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LONDON — Boris Johnson will be grilled by MPs later this month on whether he misled parliament over the so-called Partygate affair.
The House of Commons privileges committee said Johnson had accepted an invitation to appear in front of them in the week beginning March 20.
The cross-party group is currently investigating whether Johnson misled parliament when he was questioned over what he knew about a host of rule-breaching parties held in government amid strict lockdown restrictions.
In a preliminary report summarising what it will put to Johnson, the committee on Friday raised four occasions on December 8, 2021 where they said there is evidence the Commons “may have been misled” by the-then prime minister.
Johnson’s government was damaged by the partygate scandal, which saw him, current PM Rishi Sunak and more than 50 government officials slapped with police fines.
The committee’s investigation is separate from the Partygate probe carried out by then-senior civil servant Sue Gray — who quit Thursday to take up a job with Labour leader Keir Starmer. Gray’s report found “failures of leadership” in the U.K. government over the lockdown gatherings.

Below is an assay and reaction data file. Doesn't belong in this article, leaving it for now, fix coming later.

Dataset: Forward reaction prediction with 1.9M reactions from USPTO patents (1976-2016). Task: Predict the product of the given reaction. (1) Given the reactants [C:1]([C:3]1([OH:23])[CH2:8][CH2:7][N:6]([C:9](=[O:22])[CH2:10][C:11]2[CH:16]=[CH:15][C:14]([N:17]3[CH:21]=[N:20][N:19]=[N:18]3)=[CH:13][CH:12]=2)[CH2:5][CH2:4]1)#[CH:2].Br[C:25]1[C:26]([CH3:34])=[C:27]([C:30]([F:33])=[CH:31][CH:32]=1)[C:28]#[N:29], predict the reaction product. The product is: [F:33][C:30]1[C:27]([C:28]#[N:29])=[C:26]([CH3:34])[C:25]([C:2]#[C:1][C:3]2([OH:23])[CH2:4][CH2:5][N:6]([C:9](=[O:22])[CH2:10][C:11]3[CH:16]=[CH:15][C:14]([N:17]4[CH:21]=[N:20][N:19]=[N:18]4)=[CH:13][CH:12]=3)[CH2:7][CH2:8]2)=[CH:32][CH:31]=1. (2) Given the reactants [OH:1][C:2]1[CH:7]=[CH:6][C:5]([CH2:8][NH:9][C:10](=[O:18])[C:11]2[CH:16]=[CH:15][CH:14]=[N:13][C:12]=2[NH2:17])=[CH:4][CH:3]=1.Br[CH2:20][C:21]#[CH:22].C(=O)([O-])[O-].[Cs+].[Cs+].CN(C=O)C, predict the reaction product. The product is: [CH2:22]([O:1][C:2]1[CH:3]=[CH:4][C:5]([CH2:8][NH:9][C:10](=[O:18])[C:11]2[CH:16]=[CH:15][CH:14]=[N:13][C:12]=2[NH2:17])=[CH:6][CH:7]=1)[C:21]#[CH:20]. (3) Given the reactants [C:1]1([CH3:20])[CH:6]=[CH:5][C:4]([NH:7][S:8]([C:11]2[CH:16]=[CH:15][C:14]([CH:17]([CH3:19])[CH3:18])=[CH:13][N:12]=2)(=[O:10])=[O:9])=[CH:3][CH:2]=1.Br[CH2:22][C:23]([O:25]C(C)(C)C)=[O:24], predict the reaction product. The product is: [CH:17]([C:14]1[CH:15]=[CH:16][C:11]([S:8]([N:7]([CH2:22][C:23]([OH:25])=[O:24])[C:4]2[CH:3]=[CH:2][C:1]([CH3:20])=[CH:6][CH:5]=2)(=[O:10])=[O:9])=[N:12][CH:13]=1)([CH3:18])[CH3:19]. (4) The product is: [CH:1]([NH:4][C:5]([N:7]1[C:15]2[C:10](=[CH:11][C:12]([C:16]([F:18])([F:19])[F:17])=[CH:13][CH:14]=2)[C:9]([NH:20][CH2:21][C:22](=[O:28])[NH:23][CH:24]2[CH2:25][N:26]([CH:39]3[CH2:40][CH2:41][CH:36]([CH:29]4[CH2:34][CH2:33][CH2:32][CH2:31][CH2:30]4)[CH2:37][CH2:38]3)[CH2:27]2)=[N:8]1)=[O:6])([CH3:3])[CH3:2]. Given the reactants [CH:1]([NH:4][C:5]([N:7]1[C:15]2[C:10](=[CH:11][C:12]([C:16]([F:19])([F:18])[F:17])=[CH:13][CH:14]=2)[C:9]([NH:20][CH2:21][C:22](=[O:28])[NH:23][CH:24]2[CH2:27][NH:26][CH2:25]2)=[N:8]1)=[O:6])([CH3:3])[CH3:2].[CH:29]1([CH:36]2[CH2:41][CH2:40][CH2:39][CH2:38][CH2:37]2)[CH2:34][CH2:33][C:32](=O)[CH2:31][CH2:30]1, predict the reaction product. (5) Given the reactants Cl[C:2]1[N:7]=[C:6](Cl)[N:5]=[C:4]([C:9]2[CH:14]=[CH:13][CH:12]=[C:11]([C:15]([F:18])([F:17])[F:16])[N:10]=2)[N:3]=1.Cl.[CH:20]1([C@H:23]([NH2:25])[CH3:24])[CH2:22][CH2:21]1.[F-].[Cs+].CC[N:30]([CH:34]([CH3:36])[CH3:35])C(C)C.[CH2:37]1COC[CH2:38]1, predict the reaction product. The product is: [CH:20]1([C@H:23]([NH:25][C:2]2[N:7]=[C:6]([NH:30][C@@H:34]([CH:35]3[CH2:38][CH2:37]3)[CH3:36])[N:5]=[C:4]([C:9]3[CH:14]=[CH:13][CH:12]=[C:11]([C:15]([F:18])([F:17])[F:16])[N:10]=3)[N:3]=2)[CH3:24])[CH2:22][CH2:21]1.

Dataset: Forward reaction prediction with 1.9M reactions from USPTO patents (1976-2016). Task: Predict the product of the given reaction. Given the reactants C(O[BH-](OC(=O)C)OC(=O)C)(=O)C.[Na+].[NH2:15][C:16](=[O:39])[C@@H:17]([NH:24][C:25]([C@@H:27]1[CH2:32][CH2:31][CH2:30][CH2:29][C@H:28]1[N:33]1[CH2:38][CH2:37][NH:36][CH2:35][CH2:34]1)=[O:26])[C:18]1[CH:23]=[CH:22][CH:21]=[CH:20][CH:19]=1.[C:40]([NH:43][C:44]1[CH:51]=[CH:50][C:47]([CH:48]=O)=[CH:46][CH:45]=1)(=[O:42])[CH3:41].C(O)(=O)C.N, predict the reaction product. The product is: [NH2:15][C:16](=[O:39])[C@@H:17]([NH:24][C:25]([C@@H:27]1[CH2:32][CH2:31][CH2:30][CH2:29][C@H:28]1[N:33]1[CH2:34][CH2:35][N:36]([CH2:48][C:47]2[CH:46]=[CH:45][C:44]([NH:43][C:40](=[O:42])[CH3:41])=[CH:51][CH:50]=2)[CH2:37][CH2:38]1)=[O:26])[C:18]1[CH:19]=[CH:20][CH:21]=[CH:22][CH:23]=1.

The privileges committee also published several photos of Johnson attending gatherings.
It said that if Johnson is found to have misled parliament, it will then look into whether this was “inadvertent, reckless or intentional.” If intentional, the group “will consider what sanction” to recommend.
To deliberately mislead parliament is a breach of the U.K.’s ministerial code — typically, but not always, a resigning matter.
Though he is no longer a minister, if the committee finds Johnson deliberately misled parliament it could recommend a suspension or even expulsion from the Commons.
However, any sanction would need to be approved by the Commons for it to take effect.